Sunday, 9 March 2014

Three Jews who went from death to life

Sometimes, the only possible reaction is one of amazement and profound awe. Within the space of a couple of days, the BBC broadcast two interviews with women who survived the Holocaust. The first was with an 84 year-old Eva Schloss, the sister-in-law of Anne Frank, famous for her diary, written before her death in Auschwitz. As children, the two girls had played together. Eva’s mother, after the war, married Anne’s widowed father, Otto Frank. By that time, just as he had lost his wife and daughter, so too, her husband and son had long been victims of the Holocaust which took some of Judaism’s finest and condemned them to a horrific death.

The second interview was recorded several years ago with the eldest of the Holocaust survivors. Alice Herz-Sommer, who lived in London and was originally from Prague, died recently at the age of 110.

At first it would seem that the two women had little in common. Certainly, the two interviewers had not planned that their broadcast conversations would be separated only by a few days. Yet they enabled their listeners to enjoy an unforgettable moment which celebrated the true meaning of freedom.

Eva, a former concert pianist, described the loss of her father and brother after she and her mother were separated in Auschwitz, surely devastating moments for all. When asked what music held special memories for her, she explained how, on Saturday nights before their arrest, the whole family would lie on the floor, in the dark, listening to the exquisite music of Schubert’s Trout Quintet as their “preparation for sleep”. This music, many years later, still conjured up the peace, tranquillity, and happiness of their family’s love and togetherness. No wonder this precious memory would, in decades to come, still bring joy to the only survivor of those evenings.

The surprise came with the second inheritance track. She, who had lost so much, explained that what she would like to pass on to the world is the message enshrined in Louis Armstrong’s song, What a Wonderful World. Instead of learning bitterness, Eva had learned to appreciate life and its immeasurable capacity for all that is good. In seeing the horrors of the death camps, she saw life and learned to value things that perhaps would remain unnoticed by those who had not faced the ultimate in human brutality. She finished her radio interview, repeatedly saying, “It is a wonderful world!”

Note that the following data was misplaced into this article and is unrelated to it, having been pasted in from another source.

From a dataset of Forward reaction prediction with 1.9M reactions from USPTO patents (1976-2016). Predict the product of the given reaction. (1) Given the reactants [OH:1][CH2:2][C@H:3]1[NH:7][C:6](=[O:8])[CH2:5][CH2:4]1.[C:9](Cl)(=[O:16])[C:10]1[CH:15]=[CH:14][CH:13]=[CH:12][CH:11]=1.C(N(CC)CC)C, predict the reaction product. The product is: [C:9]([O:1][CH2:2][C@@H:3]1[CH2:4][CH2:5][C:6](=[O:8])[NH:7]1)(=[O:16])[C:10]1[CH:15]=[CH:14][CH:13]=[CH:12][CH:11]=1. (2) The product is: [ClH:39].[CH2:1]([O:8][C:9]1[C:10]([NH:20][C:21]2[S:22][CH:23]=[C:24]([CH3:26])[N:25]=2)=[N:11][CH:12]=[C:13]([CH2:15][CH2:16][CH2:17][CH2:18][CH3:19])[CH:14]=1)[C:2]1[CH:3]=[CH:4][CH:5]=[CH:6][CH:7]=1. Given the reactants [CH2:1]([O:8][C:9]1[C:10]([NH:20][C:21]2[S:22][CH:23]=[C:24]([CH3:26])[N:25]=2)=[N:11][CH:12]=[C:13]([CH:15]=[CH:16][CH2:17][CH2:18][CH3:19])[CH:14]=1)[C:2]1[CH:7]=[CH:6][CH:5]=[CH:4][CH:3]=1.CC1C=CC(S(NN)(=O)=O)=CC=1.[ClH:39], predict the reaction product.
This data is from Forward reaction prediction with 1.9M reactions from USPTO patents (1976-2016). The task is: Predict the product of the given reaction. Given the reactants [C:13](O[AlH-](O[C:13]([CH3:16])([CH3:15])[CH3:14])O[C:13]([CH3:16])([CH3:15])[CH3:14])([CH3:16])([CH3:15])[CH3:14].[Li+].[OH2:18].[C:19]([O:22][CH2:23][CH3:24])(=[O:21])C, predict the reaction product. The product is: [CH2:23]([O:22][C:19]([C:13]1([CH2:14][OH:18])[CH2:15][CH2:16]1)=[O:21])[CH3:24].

Days later, when Alice Herz-Sommer died, the BBC replayed an interview recorded several years ago. When Alice was taken to Theresienstadt, she was a musician with a young son. Just like Eva, Alice lost most of those who were dear to her. Often starving, she declared that what kept her alive was her love for her son - and her music, “For in music I found God.”

The inmates of Theresienstadt included many musicians and other talented people simply because they were regularly displayed to visitors in an attempt to show the “humanity” of Hitler’s concentration camps. Some would describe the good food which would be placed on the tables in front of the prisoners, who knew only too well that, immediately the visitors left, they would be starved in compensation for the meal that they almost ate. Musicians would be required to give concerts to an audience of their fellow prisoners, again a facade to mask the reality of their suffering and deprivation. Alice, a gifted pianist, was also required to perform from time to time. She herself said, “We had to play because the Red Cross came three times a year. The Germans wanted to show its representatives that the situation of the Jews in Theresienstadt was good. Whenever I knew that I had a concert, I was happy. Music is magic. We performed in the council hall before an audience of 150 old, hopeless, sick and hungry people. They lived for the music. It was like food to them. If they hadn’t come [to hear us], they would have died long before. As we would have.”

The amazing thing was, in the interview, to hear the number of times that Alice said something to the effect of, “It was beautiful”. She appeared to have not an ounce of bitterness or resentment towards those who had done all that they could to make her life miserable. Her piano gave such joy and meaning to her life, that, until her death, she spent at least three hours daily at the keyboard, making music.